- The Washington Times - Tuesday, July 31, 2001

Given the latest U.S. intelligence revealed yesterday by The Washington Times, the White House must be particularly pleased that President George W. Bush was able to strike such bonhomie with Russian President Vladimir Putin at last week's G-8 meeting in Genoa, Italy.
Bill Gertz, a reporter for The Times, divulged that Russia has conducted a test of a long-range SS-25 missile that may be designed to scuttle U.S. missile defenses. The missile's engine, a supersonic-combustion ramjet, is just as powerful as it sounds, and can generate speeds of five times the speed of sound. Officials familiar with the testing of the SS-25 said the missile was fired into space two weeks ago from a launch site in central Russia, and in its last stage dropped down into the atmosphere, flying at supersonic speed to an impact range thousands of miles away on the Kamchatka Peninsula. The missile has a range of more than 7,000 miles.
According to Lt. Col. Rick Lehner, a spokesman for the Pentagon's Ballistic Missile Defense Organization, which overseas missile defense development, current U.S. systems are capable of knocking down a Scud, even one that travels at high velocity. All the same, given the Russian missile's speed, the closer relationship between Mr. Bush and Mr. Putin seems especially fortuitous.
Mr. Bush has been seeking to convince Mr. Putin that America and Russia could establish a strategic alliance. The U.S.-Russian relationship broke new ground in Genoa, when Mr. Putin said he would be amenable to a U.S. missile defense system if the two countries agreed to aggressively dismantle their nuclear arsenal. "We agree that major changes in the world require concrete discussion of both offensive and defensive systems," a statement issued by the two leaders said.
Interestingly, the Russian missile's capabilities will test to what degree the White House believes its own argument that, in the wake of the Cold War, the United States and Russia are not natural enemies. "If we are going to be intellectually honest about the argument, we have to be prepared to accept" Russia's missile development, said Paul Saunders, director of the Nixon Center, adding that Russia has many security concerns that aren't centered around the United States. Mr. Saunders also said that the missile's long range could prompt some analysts to assume the weapon was engineered by the Russians with U.S.-related concerns in mind. But range guidelines can be misleading, he said, because the longer-range missiles are also more accurate in shorter distances.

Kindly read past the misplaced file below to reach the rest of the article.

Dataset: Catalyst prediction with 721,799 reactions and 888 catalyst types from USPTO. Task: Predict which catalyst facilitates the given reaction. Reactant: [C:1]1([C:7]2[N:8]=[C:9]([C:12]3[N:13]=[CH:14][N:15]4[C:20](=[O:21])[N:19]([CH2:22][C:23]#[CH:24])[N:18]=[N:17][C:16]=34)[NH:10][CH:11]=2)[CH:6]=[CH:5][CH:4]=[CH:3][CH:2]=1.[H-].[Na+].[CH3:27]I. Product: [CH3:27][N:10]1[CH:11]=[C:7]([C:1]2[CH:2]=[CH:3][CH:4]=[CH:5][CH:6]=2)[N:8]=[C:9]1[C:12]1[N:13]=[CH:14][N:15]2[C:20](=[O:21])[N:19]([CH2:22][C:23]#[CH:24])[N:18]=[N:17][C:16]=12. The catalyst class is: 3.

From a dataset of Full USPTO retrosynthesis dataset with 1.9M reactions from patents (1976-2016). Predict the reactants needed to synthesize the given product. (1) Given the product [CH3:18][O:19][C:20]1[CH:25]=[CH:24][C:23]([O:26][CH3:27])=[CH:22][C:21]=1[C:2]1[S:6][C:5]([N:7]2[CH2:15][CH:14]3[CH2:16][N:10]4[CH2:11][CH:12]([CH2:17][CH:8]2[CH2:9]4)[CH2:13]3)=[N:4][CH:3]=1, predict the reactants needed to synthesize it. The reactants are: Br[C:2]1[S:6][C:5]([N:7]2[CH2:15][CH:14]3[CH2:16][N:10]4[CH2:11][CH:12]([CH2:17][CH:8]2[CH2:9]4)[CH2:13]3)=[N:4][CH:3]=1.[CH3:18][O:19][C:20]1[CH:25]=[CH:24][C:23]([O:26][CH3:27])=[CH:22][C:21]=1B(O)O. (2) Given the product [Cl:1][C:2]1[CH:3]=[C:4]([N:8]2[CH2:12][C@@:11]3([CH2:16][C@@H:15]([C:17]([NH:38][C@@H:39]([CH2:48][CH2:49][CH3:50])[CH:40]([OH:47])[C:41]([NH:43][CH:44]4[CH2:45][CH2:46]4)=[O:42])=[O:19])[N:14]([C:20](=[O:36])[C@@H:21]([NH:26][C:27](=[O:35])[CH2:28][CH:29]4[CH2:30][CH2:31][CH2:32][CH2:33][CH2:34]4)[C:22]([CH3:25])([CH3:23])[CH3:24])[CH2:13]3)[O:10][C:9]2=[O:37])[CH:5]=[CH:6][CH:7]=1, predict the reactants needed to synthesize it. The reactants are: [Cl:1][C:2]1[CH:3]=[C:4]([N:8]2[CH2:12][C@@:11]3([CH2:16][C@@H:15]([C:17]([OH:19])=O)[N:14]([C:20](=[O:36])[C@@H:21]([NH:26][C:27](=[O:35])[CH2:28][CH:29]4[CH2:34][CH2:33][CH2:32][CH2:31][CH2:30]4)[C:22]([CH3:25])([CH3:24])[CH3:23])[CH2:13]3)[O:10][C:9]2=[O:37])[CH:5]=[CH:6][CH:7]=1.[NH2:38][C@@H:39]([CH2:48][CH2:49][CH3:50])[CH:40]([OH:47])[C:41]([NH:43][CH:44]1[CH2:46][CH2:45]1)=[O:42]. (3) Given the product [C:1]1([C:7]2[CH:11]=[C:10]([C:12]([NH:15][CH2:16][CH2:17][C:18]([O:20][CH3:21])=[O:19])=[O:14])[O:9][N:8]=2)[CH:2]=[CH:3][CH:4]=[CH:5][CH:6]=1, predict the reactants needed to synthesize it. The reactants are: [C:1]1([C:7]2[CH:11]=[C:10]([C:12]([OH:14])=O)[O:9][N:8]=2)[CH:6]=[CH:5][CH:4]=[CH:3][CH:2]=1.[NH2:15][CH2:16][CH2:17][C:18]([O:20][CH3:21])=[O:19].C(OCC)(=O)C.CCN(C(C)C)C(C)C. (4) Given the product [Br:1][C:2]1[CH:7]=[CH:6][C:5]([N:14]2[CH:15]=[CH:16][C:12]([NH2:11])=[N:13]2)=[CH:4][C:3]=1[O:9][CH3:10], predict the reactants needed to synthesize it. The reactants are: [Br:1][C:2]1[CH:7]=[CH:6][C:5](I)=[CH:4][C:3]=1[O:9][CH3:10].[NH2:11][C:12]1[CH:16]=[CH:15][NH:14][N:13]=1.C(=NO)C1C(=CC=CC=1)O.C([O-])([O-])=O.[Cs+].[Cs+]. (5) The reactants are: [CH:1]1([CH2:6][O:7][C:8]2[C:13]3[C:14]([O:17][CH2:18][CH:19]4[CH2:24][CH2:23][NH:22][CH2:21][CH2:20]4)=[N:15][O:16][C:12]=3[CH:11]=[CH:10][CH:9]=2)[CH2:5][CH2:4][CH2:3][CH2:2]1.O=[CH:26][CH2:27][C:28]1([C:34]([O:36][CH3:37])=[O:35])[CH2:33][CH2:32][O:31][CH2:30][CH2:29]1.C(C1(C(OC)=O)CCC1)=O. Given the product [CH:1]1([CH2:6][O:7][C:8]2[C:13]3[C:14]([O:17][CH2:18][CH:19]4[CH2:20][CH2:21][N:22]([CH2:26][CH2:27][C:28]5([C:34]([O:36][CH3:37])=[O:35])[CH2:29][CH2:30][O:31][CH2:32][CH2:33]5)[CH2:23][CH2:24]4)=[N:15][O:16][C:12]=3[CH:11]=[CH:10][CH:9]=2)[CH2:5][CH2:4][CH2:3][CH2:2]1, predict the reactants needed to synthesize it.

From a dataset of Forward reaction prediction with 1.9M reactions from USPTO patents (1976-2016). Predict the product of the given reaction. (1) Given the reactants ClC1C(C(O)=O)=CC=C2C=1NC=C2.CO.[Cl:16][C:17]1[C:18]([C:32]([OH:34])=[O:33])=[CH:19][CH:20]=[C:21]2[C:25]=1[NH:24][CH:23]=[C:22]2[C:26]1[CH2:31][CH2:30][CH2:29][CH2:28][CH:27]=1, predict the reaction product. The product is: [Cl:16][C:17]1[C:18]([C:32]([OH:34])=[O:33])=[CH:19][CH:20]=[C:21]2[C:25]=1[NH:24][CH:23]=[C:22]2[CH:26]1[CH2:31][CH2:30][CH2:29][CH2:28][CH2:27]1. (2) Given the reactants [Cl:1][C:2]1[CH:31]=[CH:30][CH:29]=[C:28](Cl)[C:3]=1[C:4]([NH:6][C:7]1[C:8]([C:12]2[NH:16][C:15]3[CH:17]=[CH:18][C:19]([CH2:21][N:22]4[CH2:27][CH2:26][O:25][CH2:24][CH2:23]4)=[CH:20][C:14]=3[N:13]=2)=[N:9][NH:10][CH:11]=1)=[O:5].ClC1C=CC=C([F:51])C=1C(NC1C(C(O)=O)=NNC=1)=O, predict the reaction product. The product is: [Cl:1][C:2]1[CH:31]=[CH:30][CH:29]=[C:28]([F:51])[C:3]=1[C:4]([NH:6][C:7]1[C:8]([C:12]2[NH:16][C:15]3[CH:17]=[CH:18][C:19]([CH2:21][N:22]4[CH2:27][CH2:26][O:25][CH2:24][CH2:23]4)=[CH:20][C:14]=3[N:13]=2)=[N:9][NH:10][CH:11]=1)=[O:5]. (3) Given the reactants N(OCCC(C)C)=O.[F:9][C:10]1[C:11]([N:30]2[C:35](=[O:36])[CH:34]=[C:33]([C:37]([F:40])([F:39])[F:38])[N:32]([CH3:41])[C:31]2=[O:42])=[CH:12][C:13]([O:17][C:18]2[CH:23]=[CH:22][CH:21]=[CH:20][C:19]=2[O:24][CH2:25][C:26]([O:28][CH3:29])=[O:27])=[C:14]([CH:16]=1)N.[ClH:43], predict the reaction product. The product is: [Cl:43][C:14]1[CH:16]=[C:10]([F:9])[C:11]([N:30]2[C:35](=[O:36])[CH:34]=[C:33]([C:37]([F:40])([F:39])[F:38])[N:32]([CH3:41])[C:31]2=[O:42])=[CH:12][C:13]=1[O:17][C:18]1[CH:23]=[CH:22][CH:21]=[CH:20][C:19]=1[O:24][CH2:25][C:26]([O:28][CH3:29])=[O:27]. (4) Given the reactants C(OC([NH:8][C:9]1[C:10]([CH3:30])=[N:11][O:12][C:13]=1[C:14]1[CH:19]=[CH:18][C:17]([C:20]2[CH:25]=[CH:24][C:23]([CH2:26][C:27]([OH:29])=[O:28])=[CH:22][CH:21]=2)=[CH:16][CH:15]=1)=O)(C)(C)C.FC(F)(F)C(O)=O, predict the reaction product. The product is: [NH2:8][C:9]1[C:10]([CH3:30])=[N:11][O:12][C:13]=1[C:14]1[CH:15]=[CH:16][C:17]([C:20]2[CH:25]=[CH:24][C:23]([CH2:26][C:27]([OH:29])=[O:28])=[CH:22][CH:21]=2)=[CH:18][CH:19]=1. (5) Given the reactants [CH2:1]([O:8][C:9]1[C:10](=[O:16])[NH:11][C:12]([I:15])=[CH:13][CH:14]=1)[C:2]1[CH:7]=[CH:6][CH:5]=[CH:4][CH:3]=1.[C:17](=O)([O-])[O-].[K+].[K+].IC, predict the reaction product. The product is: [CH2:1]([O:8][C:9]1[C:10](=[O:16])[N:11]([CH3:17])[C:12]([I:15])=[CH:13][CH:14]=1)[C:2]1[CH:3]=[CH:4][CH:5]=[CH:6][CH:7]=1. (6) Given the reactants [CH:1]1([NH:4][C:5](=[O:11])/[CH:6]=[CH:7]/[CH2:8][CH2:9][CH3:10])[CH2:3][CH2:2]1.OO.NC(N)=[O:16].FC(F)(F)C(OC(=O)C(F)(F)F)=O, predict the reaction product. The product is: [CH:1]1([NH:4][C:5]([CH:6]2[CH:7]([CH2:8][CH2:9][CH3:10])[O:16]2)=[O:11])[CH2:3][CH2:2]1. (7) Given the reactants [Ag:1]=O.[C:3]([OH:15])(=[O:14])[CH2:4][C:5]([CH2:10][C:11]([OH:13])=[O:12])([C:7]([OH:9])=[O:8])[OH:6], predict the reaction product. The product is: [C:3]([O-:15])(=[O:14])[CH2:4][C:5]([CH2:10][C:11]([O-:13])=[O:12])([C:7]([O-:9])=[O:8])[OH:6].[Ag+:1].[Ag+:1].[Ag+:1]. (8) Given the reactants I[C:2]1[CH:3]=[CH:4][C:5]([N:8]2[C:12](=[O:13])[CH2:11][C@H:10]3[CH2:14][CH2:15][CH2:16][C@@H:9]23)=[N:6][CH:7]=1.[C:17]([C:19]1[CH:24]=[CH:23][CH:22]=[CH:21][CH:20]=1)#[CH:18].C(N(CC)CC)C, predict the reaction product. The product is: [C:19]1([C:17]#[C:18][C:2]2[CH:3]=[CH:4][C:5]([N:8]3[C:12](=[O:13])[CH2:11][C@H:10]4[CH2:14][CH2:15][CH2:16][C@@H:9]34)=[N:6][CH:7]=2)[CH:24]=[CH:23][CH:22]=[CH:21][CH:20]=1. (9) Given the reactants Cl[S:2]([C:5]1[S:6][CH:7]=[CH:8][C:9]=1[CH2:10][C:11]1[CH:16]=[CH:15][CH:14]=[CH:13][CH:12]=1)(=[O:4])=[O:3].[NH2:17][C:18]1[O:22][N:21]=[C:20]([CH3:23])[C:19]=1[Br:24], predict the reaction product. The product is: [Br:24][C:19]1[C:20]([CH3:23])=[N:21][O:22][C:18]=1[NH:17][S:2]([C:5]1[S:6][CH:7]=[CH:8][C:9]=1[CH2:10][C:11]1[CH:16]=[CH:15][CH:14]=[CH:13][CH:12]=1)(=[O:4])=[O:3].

Presumably, some policy-makers may point to Russia's testing of the long-range missile as proof that U.S. missile defense is spurring a new arms race. But, since these missiles take several years to develop, the SS-25 can't possibly be a reaction to new U.S. missile defense plans.
Ironically, Mr. Bush's and Mr. Putin's efforts to find common ground on such a potentially contentious issue as missile defense has served to bring the two leaders closer together. And, although U.S. missile defense plans aren't being geared for a Russian attack (given that country's huge nuclear arsenal), the newfound trust between Mr. Bush and Mr. Putin certainly seems propitious with or without the SS-25.

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